The table below details the basic structure of a rhythmic cycle, tīntāl, which comprises a repeated, syncopated sixteen-beat cycle. Get your students to chant the syllables slowly whilst emphasising the sam (first beat, or “one”) with a handclap (designated by X) - and note that there is an “empty” beat (called khali) on the ninth mātra, marked by an open-handed gesture (O).

X   2   O   4   

Bollywood film songs

Bollywood film soundtracks, initially released by movie producers to attract audiences to the cinema, are nowadays often more popular than the films themselves.

“Bollywood” is the slang term for the Mumbai-based film industry – the largest in India and one of the largest in the world – with “filmi music” forming a significant and lucrative sector of this multi-million dollar business. Movie songs are central to the plotlines of Bollywood movies, and are constructed using traditional classical elements fused with modern pop song structures.

Most film songs are sung in Hindi or English, using lyrics that will convey the melodrama of a particular scene. These musical episodes allow the movie’s protagonists to publicise their agendas in a heightened emotional state, as in Western opera or musical theatre. It is common for songs to be recorded by a professional singer and then mimed to by the actors: this is called playback singing.

Actor and singer Kishore Kumar is notable as having enjoyed a successful acting career from the 1950s to the 1980s, whilst also becoming one of the most renowned playback singers.

Plagiarism has recently become an issue for film songs, since melodies and even entire songs are frequently “borrowed” from other sources with no credit being given to the original composer. The problem becomes exacerbated when music is appropriated from folk contexts, since folk musicians often have no clear concept of individual authorship, viewing their songs as communal property.

Elaborate and visually striking dance routines are a stock ingredient in modern Bollywood movies, and have also created something of an international craze, with any number of Bollywood dance classes being taught globally. Since one does not have to be able to sing or play an instrument in order to enjoy dancing, these classes have begun to act as something of a social unifier, bringing together young and old of either sex to participate in this light-hearted manifestation of popular culture.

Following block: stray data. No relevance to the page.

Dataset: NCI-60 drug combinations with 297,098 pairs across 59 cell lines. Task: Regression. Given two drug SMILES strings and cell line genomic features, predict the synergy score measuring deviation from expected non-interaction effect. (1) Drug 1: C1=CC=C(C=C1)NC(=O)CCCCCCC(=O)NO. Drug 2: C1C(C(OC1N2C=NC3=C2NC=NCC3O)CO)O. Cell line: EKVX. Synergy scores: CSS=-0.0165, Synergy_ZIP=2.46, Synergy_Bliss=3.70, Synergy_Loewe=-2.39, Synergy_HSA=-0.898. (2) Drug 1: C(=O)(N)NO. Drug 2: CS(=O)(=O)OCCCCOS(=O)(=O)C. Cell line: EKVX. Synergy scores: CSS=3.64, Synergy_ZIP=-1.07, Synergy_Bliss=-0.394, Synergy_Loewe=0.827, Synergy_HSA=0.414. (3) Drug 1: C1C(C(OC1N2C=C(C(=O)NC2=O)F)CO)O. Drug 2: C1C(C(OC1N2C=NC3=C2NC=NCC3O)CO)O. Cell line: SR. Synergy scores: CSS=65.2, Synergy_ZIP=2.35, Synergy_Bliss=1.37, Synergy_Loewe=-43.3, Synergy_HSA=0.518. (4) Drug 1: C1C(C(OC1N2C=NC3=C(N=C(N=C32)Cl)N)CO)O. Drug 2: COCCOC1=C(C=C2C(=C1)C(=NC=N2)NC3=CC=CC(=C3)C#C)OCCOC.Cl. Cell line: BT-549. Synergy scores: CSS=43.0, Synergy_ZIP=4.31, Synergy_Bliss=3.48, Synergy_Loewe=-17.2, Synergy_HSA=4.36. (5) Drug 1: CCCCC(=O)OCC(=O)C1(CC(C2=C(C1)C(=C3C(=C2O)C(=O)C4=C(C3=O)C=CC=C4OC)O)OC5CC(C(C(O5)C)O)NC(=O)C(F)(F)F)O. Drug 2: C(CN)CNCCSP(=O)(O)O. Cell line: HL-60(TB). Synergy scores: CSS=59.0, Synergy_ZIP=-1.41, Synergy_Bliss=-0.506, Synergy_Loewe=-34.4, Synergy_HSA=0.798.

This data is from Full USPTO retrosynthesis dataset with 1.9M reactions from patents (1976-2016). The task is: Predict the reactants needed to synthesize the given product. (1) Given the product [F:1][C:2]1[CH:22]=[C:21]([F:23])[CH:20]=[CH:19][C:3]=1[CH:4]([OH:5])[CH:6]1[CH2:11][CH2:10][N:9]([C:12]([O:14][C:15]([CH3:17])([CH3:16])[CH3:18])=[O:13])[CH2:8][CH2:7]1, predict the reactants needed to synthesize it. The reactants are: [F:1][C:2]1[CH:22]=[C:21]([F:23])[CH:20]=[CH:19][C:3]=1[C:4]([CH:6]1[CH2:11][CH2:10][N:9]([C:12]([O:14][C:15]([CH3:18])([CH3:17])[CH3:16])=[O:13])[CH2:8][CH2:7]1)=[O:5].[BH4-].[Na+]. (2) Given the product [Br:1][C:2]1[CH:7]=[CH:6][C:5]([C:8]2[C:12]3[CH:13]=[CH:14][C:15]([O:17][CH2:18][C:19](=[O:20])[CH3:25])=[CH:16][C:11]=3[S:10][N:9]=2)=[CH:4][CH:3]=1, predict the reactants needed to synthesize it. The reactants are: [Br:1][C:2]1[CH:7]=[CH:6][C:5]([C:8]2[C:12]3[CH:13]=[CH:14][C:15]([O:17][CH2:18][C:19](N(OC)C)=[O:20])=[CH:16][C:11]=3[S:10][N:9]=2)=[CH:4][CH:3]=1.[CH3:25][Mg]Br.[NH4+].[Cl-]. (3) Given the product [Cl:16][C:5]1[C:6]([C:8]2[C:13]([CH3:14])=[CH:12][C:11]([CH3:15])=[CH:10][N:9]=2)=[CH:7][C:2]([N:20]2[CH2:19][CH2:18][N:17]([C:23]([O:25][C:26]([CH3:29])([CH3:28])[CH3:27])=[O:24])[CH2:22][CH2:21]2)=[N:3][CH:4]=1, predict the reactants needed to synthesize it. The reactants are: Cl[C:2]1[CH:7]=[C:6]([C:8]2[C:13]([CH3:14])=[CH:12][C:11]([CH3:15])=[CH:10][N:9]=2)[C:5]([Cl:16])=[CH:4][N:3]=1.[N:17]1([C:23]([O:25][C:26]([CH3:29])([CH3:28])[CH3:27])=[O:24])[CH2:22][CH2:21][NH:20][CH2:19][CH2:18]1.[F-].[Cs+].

The popularity of Bollywood dancing (and its potential to generate lucrative business) is beginning to transform Indian middle class attitudes towards dance, which is stereotypically perceived to be a disreputable and spiritually polluting activity. One Parsee dance teacher from Mumbai now has over 20,000 students; and dance classes can have a real air of religious zeal about them – so this activity represents a significant sociological transformation in modern-day India. However, music and dancing are still generally considered to be lower caste occupations, with folk musicians in particular often being viewed as “the lowest of the low”!


Use one of the available resources listed below and give your students the opportunity to learn some basic Bollywood dance moves. Discuss with your students their reactions to these song-and-dance routines, and ask them why they think this phenomena has become so popular.

Additional sources

North Indian classical music
  • Arnold, A. (ed. 2000) The Garland encyclopaedia of world music volume 5 – South Asia: the Indian subcontinent (New York and London: Garland Publishing Inc.) [also available online]
  • [video recordings of numerous Indian music performances]
  • [general]
Instruments and artists
Rāg Yaman recordings
  • Bor, J. (ed. 1999) The raga guide: a survey of 74 Hindusthani ragas (London and Rotterdam: Nimbus) – CD 4, track 18 and pp 164-165
  • [information about the rāg and video performances]
  • Zia Mohiuddin Dagar (1991) Raga Yaman (Nimbus: NI5276) [highly recommended – an excellent rendition with an introduction that is relatively easy to transcribe]
Bollywood film songs
Bollywood dance moves
Indian music and the West